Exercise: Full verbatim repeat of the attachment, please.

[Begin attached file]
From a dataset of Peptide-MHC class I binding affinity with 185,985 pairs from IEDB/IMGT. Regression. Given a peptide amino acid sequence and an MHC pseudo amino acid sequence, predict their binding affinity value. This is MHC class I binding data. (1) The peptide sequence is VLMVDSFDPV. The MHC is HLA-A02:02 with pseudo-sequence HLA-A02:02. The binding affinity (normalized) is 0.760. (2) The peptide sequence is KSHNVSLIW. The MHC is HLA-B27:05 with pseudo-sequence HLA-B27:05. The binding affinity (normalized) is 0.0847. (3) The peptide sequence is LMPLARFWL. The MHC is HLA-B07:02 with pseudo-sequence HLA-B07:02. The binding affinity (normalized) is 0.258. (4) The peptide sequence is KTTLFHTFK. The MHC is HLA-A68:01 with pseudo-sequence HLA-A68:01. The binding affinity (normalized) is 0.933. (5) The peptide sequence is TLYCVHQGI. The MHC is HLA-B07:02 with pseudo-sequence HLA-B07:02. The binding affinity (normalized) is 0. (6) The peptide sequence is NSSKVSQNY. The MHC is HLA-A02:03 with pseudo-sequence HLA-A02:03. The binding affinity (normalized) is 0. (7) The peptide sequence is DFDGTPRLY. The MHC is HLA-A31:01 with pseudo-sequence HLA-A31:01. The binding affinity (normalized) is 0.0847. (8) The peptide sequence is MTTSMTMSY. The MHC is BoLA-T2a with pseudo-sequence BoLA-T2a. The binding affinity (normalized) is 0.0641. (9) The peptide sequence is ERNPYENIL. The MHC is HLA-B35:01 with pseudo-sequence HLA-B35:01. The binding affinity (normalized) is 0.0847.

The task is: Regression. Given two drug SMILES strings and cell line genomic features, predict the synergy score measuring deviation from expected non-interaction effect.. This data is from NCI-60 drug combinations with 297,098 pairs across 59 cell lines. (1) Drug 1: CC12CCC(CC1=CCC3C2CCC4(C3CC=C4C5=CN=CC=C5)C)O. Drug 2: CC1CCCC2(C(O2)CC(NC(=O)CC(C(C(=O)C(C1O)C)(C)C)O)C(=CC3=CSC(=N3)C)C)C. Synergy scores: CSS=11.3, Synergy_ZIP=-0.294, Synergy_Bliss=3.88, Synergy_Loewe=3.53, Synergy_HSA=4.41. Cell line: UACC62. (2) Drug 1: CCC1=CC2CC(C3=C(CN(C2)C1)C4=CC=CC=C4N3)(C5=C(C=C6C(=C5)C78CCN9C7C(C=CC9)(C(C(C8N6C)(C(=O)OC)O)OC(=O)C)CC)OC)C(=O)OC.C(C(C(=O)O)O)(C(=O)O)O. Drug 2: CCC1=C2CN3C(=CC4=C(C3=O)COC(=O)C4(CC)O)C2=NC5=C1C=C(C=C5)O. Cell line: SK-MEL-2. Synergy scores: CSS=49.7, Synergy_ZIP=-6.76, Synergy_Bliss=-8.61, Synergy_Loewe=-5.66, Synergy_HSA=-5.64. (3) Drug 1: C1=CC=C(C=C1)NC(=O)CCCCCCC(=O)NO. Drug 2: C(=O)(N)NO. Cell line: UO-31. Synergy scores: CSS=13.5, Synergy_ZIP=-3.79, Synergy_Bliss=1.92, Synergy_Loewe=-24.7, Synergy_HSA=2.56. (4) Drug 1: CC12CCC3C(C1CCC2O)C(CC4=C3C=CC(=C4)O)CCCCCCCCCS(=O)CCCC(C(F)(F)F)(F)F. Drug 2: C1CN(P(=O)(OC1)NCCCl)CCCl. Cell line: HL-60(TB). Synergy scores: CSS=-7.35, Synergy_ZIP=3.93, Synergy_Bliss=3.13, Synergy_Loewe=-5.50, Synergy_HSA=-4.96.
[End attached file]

From a dataset of Peptide-MHC class I binding affinity with 185,985 pairs from IEDB/IMGT. Regression. Given a peptide amino acid sequence and an MHC pseudo amino acid sequence, predict their binding affinity value. This is MHC class I binding data. (1) The peptide sequence is VLMVDSFDPV. The MHC is HLA-A02:02 with pseudo-sequence HLA-A02:02. The binding affinity (normalized) is 0.760. (2) The peptide sequence is KSHNVSLIW. The MHC is HLA-B27:05 with pseudo-sequence HLA-B27:05. The binding affinity (normalized) is 0.0847. (3) The peptide sequence is LMPLARFWL. The MHC is HLA-B07:02 with pseudo-sequence HLA-B07:02. The binding affinity (normalized) is 0.258. (4) The peptide sequence is KTTLFHTFK. The MHC is HLA-A68:01 with pseudo-sequence HLA-A68:01. The binding affinity (normalized) is 0.933. (5) The peptide sequence is TLYCVHQGI. The MHC is HLA-B07:02 with pseudo-sequence HLA-B07:02. The binding affinity (normalized) is 0. (6) The peptide sequence is NSSKVSQNY. The MHC is HLA-A02:03 with pseudo-sequence HLA-A02:03. The binding affinity (normalized) is 0. (7) The peptide sequence is DFDGTPRLY. The MHC is HLA-A31:01 with pseudo-sequence HLA-A31:01. The binding affinity (normalized) is 0.0847. (8) The peptide sequence is MTTSMTMSY. The MHC is BoLA-T2a with pseudo-sequence BoLA-T2a. The binding affinity (normalized) is 0.0641. (9) The peptide sequence is ERNPYENIL. The MHC is HLA-B35:01 with pseudo-sequence HLA-B35:01. The binding affinity (normalized) is 0.0847.

The task is: Regression. Given two drug SMILES strings and cell line genomic features, predict the synergy score measuring deviation from expected non-interaction effect.. This data is from NCI-60 drug combinations with 297,098 pairs across 59 cell lines. (1) Drug 1: CC12CCC(CC1=CCC3C2CCC4(C3CC=C4C5=CN=CC=C5)C)O. Drug 2: CC1CCCC2(C(O2)CC(NC(=O)CC(C(C(=O)C(C1O)C)(C)C)O)C(=CC3=CSC(=N3)C)C)C. Synergy scores: CSS=11.3, Synergy_ZIP=-0.294, Synergy_Bliss=3.88, Synergy_Loewe=3.53, Synergy_HSA=4.41. Cell line: UACC62. (2) Drug 1: CCC1=CC2CC(C3=C(CN(C2)C1)C4=CC=CC=C4N3)(C5=C(C=C6C(=C5)C78CCN9C7C(C=CC9)(C(C(C8N6C)(C(=O)OC)O)OC(=O)C)CC)OC)C(=O)OC.C(C(C(=O)O)O)(C(=O)O)O. Drug 2: CCC1=C2CN3C(=CC4=C(C3=O)COC(=O)C4(CC)O)C2=NC5=C1C=C(C=C5)O. Cell line: SK-MEL-2. Synergy scores: CSS=49.7, Synergy_ZIP=-6.76, Synergy_Bliss=-8.61, Synergy_Loewe=-5.66, Synergy_HSA=-5.64. (3) Drug 1: C1=CC=C(C=C1)NC(=O)CCCCCCC(=O)NO. Drug 2: C(=O)(N)NO. Cell line: UO-31. Synergy scores: CSS=13.5, Synergy_ZIP=-3.79, Synergy_Bliss=1.92, Synergy_Loewe=-24.7, Synergy_HSA=2.56. (4) Drug 1: CC12CCC3C(C1CCC2O)C(CC4=C3C=CC(=C4)O)CCCCCCCCCS(=O)CCCC(C(F)(F)F)(F)F. Drug 2: C1CN(P(=O)(OC1)NCCCl)CCCl. Cell line: HL-60(TB). Synergy scores: CSS=-7.35, Synergy_ZIP=3.93, Synergy_Bliss=3.13, Synergy_Loewe=-5.50, Synergy_HSA=-4.96.